I decided to get back into paper modelling at last and chose to start the ‘Diana’, which I bought while living in Ukraine in 2015. I have a number of (unmade!) models of the Pallada class In 1:200, the other ones are all of the Aurora depicted in different build years and by different companies, Polish, Russian and now this, Ukrainian, one.
Looks very impressive and I have not yet built one of their ‘super-detailed’ models, so here goes!
This is actually only my second warship in paper, my first having been the Ark Royal by ‘Maly Modelarz’ probably twelve years ago… a very satisfying build and an impressive display piece, despite its comparative simplicity. That one was stolen (!) during a break-in in 2010. I did have a go at another Russian ship of the line, Bogatyr, but that was damaged badly during the build and had to be scrapped last year 🙁 Up until now I had built quite a few aircraft, which made very pleasing models (but take up a lot of space ) and so I started a sailing ship , the ‘Coureur’ – still work in progress and the SMS Götzen, which is undergoing a conversion to it’s present livery and build state as still used in Africa.
Regarding the Diana, I’ll skip the history etc and go straight to the model.
I decided to buy the laser-cut frames to save time. Nice is that it can be built either as a waterline model or complete with the hull below the waterline. I didn’t think to compare the laser-cut to those printed As templates in the sheets, I’ll definitely do it the next time, though. The reason I say that is, the width of the laser-cut profiles for the hull below the water-line was wider than the parts for the upper half. Not by a lot, but definitely so. A little less than 0.3mm all round, which is thicker than the card for the hull covering, which will leave an unsightly step? This also means probable trouble fitting the top half of the model? The frames fitted nicely together and were unproblematical, bottom and top halves being made separately, checking them regularly for squareness.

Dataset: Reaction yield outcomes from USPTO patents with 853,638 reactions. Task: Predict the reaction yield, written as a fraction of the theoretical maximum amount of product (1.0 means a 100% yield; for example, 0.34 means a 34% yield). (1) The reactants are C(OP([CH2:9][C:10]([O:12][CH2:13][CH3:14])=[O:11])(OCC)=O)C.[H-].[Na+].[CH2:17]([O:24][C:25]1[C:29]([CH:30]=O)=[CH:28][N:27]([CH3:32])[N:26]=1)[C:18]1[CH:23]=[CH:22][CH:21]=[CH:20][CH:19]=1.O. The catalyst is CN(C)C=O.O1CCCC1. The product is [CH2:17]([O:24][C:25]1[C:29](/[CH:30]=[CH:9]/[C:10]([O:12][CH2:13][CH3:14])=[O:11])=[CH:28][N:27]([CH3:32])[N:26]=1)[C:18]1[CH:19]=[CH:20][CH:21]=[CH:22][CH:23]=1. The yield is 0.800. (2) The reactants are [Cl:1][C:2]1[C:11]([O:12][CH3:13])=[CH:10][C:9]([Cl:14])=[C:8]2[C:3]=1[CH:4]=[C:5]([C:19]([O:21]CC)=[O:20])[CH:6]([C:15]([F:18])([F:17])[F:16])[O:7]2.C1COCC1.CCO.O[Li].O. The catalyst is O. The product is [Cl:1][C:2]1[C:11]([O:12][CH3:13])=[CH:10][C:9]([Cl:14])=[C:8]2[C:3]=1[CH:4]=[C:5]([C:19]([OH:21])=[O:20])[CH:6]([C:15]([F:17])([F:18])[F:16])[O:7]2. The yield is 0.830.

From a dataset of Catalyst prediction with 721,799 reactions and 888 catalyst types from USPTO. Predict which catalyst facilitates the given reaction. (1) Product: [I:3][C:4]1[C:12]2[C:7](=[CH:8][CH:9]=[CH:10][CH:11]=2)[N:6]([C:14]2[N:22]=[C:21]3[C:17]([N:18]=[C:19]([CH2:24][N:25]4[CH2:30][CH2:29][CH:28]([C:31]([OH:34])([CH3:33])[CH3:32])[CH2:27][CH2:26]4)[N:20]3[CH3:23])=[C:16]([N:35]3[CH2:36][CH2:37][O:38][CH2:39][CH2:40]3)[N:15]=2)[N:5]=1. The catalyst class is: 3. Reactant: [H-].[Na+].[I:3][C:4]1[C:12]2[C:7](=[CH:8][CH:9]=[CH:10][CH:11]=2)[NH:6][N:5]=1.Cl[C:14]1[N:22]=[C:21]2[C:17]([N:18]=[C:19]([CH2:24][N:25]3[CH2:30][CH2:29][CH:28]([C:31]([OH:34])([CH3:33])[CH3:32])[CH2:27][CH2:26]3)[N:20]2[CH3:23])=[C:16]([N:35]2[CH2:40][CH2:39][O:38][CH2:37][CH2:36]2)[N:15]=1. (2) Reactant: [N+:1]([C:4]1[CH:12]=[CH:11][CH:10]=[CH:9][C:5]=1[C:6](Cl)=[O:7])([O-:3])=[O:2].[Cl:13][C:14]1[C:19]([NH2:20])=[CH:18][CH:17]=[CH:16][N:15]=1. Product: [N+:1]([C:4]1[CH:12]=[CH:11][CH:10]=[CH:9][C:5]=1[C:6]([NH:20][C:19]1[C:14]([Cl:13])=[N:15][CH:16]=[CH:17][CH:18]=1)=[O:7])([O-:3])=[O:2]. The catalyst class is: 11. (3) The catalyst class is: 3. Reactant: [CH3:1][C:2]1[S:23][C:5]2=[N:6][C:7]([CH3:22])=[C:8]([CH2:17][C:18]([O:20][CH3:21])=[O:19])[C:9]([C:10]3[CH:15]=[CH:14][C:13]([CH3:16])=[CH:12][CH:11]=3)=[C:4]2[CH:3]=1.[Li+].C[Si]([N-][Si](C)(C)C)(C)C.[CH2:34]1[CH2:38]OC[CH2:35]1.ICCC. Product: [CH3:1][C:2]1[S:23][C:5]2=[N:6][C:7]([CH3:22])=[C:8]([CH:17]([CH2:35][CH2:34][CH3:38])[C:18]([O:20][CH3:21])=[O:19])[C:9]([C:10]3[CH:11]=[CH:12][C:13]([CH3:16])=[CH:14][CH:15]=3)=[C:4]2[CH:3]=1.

Each individual part of the frames is trimmed and sanded prior to assembly after cutting free, so there are no ‘nibs’ sticking out where they were cut from the card carrier-frame, which would possibly distort or ‘grow’ the assembly unwittingly.
Having glued them up and left them to dry, I filled the hollow frame of the hull with a new material I wanted to try out, but which it turned out is very messy (it leaves a fine dust which sticks to everything) and is too soft. Can’t even remember what it is called, but it was used at the wharf for coring out the reinforcements in the hulls. I shan’t be using it again. Below, you can see that the left hand side is finished and the right is not! It is also visible that it is subject to crushing and therefore difficult to glue.
After sanding the hull to shape, I then filled out the upper half above the waterline (NOT sanding it to shape yet), glued the upper and lower parts together put it all aside to dry and settle:
The next stage is the ‘copper’ hull: Not perfect, but doesn’t look bad either 🙂
For the full report, please go to https://thingummybob.com/modelmaking/building-dom-bumagis-diana/